mixed analog FM and C4FM digital when using an external controller. Various people have implemented
workarounds to support this but I’ve decided to just implement analog FM.
Most of the connections between the 7K and the DR-1X are pretty obvious, so I will focus on the unique
situations (see Connection Diagram). The DR-1X connects to the TX1/RX1 port on the SCOM 7K. The DR-
1X pin 1 must be connected to ground to enable external control.

The DR-1X is programmed from the front panel for FM mode, input/output frequency, power level, etc.
The manual says to put the DR-1X into “Remote” mode from the front panel but I did not find that it
made a difference. EXT Port 1 and EXT Port 2 (Pins 11 and 12) determine the repeat mode used. FM in
and FM out requires a Low on Port 1 and High on Port 2. The inputs apparently float high, so I just
grounded Port 1 and left Port 2 open.
I normally run CTCSS on both the receiver and transmitter. The DR-1X allows the internal Tone Decoder
to be used with an external controller, so I set the CTCSS tone via the front panel. The DR-1X does NOT
let you use the internal tone encoder for transmit. I supplied an external tone to Pin 6 on the DR-1X. To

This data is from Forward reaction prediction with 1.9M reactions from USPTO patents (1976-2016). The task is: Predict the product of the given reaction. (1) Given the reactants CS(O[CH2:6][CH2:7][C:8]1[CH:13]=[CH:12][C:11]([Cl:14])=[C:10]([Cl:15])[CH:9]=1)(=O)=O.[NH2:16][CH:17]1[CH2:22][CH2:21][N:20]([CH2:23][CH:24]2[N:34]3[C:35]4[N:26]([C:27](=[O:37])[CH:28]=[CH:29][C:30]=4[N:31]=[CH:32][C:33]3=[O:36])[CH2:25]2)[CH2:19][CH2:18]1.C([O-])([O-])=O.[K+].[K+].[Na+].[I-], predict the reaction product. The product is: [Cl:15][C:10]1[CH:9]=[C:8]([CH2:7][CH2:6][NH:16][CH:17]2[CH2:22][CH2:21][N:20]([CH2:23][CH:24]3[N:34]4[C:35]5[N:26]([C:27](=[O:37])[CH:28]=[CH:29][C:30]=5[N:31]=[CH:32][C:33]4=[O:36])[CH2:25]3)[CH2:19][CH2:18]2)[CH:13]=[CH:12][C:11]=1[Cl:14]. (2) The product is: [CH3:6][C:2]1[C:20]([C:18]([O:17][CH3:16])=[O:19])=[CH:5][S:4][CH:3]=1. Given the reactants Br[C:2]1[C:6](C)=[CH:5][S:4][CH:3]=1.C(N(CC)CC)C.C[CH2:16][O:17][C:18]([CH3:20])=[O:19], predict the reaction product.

accomplish this, I installed a Communication Specialists TS-32 module inside the SCOM 7K. The tone
comes out of the 7K on J2-24.

Note that the handy front panel speaker on the DR-1X is disabled when using an external controller.
Be sure to run the DR-1X at mid power setting (20W) for repeater operation. The full power setting is
not warranted at full duty cycle.
FT-7800R Interfacing and Configuration
The FT-7800R is connected to the TX2/RX2 port on the SCOM 7K. I’ve used the “packet port” on the FT-
7800 for repeater interfacing before and it works pretty well. No hacking into the radio as the required
signals are present on the back panel. The radio is controlled using its front panel. See connection
diagram.

Bearcat WX100 Interfacing and Configuration